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What’s in a Name?

By May 10, 2022June 2nd, 2022No Comments

Have you ever pondered where the term Human Resources (HR) came from or how the department itself came about? The HR function is new in our working world. HR as we know it, is roughly 100 years young with its roots in the Industrial Revolution.  Since then, HR has seen extraordinary change throughout its 100+ years. I remember when the Personnel department became the HR department.

Here’s a little-known fact about those two connected words. John R. Commons, an American pioneer of labor economics, first came up with the term “human resource” in his book “The Distribution of Wealth,” published in 1893.

A good HR department is critical to an organization’s success and conversely, a bad HR department can be responsible for a very costly failed organization. What does HR do beyond the basic administrative functions?

In reality, the answer is, “A lot”. However, that answer doesn’t give you any real information. As an example, when the pandemic hit, who at work did you look to for information and guidance? Most likely, your HR department.

The HR department is responsible for managing the whole life cycle of an employee. It’s a whole department dedicated to humans (employees) in your organization. This includes a long, and not all-inclusive, list:

  • talent acquisition (Not just hiring! This includes succession planning and organizational strategy and more.)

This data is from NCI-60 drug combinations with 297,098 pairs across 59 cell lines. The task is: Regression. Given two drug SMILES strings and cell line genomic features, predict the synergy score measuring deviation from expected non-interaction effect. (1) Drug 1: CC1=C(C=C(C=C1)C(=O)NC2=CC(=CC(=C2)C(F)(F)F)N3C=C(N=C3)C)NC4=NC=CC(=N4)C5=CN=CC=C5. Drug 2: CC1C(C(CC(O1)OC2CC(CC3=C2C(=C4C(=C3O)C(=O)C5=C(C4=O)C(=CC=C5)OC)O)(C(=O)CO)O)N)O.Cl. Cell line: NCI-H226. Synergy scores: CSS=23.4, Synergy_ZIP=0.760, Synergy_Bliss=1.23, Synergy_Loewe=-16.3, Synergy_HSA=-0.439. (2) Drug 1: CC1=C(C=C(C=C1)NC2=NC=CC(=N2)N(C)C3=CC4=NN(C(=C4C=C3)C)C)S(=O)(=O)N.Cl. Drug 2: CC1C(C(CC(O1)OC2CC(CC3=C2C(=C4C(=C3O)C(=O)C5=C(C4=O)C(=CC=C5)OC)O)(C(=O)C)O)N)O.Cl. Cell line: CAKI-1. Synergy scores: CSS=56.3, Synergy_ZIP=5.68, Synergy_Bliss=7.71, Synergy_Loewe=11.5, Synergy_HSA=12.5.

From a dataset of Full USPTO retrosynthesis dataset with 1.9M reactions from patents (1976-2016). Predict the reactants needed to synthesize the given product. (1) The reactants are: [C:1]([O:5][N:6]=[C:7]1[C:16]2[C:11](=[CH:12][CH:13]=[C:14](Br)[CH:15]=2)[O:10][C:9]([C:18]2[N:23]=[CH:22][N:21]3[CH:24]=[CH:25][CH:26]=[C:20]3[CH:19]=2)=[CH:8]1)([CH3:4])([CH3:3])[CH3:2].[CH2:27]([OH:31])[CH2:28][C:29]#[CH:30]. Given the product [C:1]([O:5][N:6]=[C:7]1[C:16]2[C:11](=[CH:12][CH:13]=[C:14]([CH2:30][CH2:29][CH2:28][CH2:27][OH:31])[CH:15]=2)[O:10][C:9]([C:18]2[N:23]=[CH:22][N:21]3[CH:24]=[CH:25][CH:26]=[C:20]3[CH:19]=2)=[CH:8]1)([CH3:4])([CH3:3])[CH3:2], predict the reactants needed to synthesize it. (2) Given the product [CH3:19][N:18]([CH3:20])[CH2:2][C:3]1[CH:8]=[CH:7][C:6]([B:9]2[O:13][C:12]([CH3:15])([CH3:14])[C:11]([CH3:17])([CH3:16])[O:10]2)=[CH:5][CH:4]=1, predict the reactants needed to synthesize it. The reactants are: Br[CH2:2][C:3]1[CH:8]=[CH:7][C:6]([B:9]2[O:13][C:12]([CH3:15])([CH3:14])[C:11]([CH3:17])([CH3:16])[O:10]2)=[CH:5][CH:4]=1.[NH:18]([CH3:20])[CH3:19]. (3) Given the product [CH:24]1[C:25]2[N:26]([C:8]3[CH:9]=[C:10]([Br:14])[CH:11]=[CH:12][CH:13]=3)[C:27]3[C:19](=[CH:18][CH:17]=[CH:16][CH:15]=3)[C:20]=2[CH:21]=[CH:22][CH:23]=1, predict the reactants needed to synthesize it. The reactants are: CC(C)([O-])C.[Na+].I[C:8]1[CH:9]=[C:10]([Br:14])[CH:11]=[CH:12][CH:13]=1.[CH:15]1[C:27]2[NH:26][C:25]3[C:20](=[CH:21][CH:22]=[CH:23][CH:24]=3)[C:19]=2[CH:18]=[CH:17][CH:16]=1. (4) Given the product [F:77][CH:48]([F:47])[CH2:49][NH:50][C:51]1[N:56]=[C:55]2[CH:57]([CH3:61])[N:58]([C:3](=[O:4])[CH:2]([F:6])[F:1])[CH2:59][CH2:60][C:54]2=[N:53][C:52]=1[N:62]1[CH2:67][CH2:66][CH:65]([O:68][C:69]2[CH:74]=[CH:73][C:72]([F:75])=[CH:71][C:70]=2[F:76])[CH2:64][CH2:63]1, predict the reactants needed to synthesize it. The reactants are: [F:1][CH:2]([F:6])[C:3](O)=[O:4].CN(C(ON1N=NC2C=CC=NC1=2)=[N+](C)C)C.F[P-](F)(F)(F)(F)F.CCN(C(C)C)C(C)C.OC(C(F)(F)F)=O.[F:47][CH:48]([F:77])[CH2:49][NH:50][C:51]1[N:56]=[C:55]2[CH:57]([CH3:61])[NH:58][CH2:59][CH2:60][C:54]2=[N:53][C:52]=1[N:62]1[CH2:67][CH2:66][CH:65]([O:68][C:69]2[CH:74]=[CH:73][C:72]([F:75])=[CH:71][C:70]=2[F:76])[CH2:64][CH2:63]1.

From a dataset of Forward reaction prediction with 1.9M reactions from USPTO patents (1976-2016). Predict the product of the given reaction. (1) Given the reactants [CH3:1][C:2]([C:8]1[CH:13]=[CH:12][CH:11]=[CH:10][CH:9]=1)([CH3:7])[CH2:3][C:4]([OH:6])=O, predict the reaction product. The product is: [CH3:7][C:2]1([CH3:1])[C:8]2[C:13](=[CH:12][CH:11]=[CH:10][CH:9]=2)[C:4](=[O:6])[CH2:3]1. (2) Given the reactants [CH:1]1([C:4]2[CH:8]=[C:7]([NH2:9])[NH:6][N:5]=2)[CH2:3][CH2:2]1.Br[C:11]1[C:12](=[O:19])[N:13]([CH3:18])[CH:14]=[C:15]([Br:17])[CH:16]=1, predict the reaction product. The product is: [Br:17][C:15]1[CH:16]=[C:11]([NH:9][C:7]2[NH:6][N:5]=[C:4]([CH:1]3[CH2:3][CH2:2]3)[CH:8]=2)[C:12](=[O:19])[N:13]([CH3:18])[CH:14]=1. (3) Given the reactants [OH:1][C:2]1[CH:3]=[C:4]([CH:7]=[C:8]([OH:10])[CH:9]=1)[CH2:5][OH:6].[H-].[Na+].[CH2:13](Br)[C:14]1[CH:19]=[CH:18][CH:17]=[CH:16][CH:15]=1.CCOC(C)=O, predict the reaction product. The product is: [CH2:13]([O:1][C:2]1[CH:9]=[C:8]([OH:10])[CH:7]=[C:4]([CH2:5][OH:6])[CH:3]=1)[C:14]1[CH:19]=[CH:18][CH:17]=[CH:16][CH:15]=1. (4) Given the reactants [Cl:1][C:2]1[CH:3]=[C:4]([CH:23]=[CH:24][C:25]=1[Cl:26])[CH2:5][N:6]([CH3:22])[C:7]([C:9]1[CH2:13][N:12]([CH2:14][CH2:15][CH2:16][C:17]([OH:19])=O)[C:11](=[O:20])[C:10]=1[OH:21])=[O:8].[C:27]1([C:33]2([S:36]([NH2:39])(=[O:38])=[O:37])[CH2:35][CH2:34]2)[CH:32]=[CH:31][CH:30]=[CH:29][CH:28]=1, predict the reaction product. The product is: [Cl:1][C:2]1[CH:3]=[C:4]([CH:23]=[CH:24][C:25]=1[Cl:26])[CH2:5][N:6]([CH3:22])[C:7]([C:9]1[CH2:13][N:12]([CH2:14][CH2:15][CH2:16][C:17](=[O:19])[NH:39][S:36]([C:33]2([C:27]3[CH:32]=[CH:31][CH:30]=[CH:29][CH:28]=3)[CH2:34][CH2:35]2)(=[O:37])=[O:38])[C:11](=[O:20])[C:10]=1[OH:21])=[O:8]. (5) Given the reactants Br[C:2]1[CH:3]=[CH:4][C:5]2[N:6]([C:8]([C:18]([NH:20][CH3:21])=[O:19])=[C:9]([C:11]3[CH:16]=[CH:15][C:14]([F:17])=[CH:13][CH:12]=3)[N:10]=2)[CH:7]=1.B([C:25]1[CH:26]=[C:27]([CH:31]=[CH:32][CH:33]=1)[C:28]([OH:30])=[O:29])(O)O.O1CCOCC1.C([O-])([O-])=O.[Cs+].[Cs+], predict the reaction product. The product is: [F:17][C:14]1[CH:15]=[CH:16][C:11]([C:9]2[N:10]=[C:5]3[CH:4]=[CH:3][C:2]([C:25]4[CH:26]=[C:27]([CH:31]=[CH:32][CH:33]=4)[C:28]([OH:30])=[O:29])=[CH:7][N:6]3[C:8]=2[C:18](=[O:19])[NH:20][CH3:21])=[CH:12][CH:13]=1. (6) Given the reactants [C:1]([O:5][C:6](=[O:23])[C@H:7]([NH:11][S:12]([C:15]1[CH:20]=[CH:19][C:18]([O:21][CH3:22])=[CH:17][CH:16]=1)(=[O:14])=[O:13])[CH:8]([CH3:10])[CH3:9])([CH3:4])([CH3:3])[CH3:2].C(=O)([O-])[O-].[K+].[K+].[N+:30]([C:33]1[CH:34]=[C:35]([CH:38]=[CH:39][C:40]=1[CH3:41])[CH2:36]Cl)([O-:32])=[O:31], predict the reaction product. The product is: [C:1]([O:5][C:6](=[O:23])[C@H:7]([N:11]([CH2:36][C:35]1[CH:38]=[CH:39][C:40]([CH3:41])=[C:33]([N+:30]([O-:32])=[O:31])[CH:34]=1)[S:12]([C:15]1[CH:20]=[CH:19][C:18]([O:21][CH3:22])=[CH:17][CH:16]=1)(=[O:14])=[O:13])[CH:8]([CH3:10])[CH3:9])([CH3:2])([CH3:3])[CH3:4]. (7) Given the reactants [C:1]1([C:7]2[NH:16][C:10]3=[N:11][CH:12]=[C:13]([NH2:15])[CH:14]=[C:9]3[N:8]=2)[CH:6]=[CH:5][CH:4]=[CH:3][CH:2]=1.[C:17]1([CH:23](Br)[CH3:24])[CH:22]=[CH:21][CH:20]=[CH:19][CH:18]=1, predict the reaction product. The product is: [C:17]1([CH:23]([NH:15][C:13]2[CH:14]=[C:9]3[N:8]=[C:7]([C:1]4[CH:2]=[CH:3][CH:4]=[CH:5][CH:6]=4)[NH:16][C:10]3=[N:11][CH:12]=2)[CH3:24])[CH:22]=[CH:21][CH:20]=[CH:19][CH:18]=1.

• onboarding
  • training and employee development
  • managing employee benefits
  • health and wellness
  • leaves of absence
  • employee relations
  • creating and updating policies and procedures
  • health and safety
  • culture
  • engagement
  • compensation
  • recordkeeping
  • coaching and counseling
  • separations from employment and
  • ensuring that each of these areas is carried out in a legal and ethical manner.

Each of these areas include a host of responsibilities and complexities. Compliance with the ever-changing, ever-expanding list of laws and regulations means that what HR is responsible for is constantly changing and adapting. The good news is you don’t have to know everything, and you are not alone. 501(c) HR Services was created for nonprofit organizations both large and small. As the saying goes, there are no stupid questions, so don’t hesitate to reach out for assistance.

501 members and 501(c) HR Services subscribers have unlimited access to HR Services. Contact us anytime regarding absenteeism, need a sample policy or procedure, or any other HR situations.

The information contained in this article is not a substitute for legal advice or counsel and has been pulled from multiple sources.

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